Create a custom GNOME menu

I had to create a customized GNOME menu for all users in the system. At first, the concept of .desktop files was a bit mysterious to me, as they represent more abstract way of dealing with the desktop menus. Then I found Smeg, the GNOME menu editor. I created a menu, but then I couldn’t find where Smeg has placed the files. Then I found the Desktop Menu Specification, which is implemented in GNOME 2.12. Reading it on, I learned also about the XDG Base Directory Specification, which helped me to find out, where does Smeg put created menu entries.

The idea was: create a Debian (Ubuntu, more precisely) package which places some files in the system. The expected result is a new menu visible for all users. I found out how to create a new menu which would contain my menu and include the original system menu. The problem was how to create a system-wide environmental variables. In Slackware, I would create a file in /etc/profile.d with appropriate entry. Unfortunately, Ubuntu does not have such directory. There is a file called /etc/environment that by default contains language settings. It can be used to set system wide environmental variables.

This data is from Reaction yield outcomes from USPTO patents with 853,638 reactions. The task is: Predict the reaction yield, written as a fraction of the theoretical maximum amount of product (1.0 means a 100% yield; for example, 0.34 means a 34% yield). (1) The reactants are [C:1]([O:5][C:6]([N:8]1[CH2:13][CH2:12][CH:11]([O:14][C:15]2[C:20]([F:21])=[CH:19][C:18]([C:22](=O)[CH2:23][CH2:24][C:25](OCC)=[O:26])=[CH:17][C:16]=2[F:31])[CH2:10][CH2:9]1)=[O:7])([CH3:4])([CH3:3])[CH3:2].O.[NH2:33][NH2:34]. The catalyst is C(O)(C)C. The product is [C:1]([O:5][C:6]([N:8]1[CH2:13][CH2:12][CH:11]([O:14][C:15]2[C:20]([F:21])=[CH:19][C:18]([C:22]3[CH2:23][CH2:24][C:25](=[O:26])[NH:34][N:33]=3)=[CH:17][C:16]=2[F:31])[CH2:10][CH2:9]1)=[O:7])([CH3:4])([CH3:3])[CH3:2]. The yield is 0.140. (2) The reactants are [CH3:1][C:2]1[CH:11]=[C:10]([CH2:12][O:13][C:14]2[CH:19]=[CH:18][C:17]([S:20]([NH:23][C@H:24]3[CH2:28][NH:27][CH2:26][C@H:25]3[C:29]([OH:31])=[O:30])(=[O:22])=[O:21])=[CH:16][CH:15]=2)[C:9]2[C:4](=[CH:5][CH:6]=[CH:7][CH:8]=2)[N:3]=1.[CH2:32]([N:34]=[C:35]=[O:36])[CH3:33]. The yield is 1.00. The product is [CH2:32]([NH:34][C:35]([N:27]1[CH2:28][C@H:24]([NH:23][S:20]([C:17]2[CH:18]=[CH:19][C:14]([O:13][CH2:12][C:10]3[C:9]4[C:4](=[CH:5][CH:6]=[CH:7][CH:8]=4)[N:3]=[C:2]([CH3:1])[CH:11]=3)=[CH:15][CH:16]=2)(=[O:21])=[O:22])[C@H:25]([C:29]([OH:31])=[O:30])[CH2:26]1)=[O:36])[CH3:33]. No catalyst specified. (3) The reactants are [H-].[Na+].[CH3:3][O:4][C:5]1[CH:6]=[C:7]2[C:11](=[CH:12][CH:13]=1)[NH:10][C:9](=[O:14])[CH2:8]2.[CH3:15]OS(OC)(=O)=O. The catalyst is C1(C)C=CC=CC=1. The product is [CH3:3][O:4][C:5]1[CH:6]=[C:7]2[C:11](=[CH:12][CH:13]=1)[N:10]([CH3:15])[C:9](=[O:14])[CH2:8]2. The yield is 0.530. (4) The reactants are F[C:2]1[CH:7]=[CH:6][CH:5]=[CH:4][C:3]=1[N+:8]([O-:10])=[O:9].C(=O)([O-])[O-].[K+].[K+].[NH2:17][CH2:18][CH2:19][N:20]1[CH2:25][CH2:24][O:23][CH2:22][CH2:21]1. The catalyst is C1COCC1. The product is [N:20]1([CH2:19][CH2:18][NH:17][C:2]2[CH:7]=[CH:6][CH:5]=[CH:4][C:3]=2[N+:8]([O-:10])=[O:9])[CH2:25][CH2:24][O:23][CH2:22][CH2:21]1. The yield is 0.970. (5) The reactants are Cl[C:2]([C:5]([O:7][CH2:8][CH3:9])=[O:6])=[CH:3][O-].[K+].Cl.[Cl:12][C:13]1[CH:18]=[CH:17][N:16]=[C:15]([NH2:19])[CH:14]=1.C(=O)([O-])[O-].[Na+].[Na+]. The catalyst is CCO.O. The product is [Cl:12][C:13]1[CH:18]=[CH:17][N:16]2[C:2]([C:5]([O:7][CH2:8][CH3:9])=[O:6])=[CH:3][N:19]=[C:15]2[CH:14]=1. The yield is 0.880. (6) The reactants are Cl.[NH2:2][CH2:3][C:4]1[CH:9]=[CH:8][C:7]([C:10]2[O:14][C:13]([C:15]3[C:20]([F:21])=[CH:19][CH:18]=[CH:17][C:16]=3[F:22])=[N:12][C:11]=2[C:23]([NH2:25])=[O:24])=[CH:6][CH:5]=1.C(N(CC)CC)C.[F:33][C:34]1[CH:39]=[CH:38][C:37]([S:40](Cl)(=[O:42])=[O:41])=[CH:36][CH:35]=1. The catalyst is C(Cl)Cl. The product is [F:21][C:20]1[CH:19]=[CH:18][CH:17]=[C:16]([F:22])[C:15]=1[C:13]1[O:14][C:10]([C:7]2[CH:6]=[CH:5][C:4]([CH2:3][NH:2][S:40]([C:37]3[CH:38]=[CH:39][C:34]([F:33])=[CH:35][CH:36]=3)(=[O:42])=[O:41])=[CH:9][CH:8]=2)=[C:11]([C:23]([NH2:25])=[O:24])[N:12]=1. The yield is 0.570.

Finally, I created entries with Smeg, copied files to public readable directory and set two variables (XDG_CONFIG_HOME and XDG_DATA_HOME) to point at appropriate directories. Result: system wide menu contained in separate package. The only problem is to edit the /etc/environment file. I would prefer to do the task by only placing files, without any editing. With file editing, the package has to contain scripts that insert the entry on install, modify on package update and remove the entry on package delete. With files, the package manager does this task.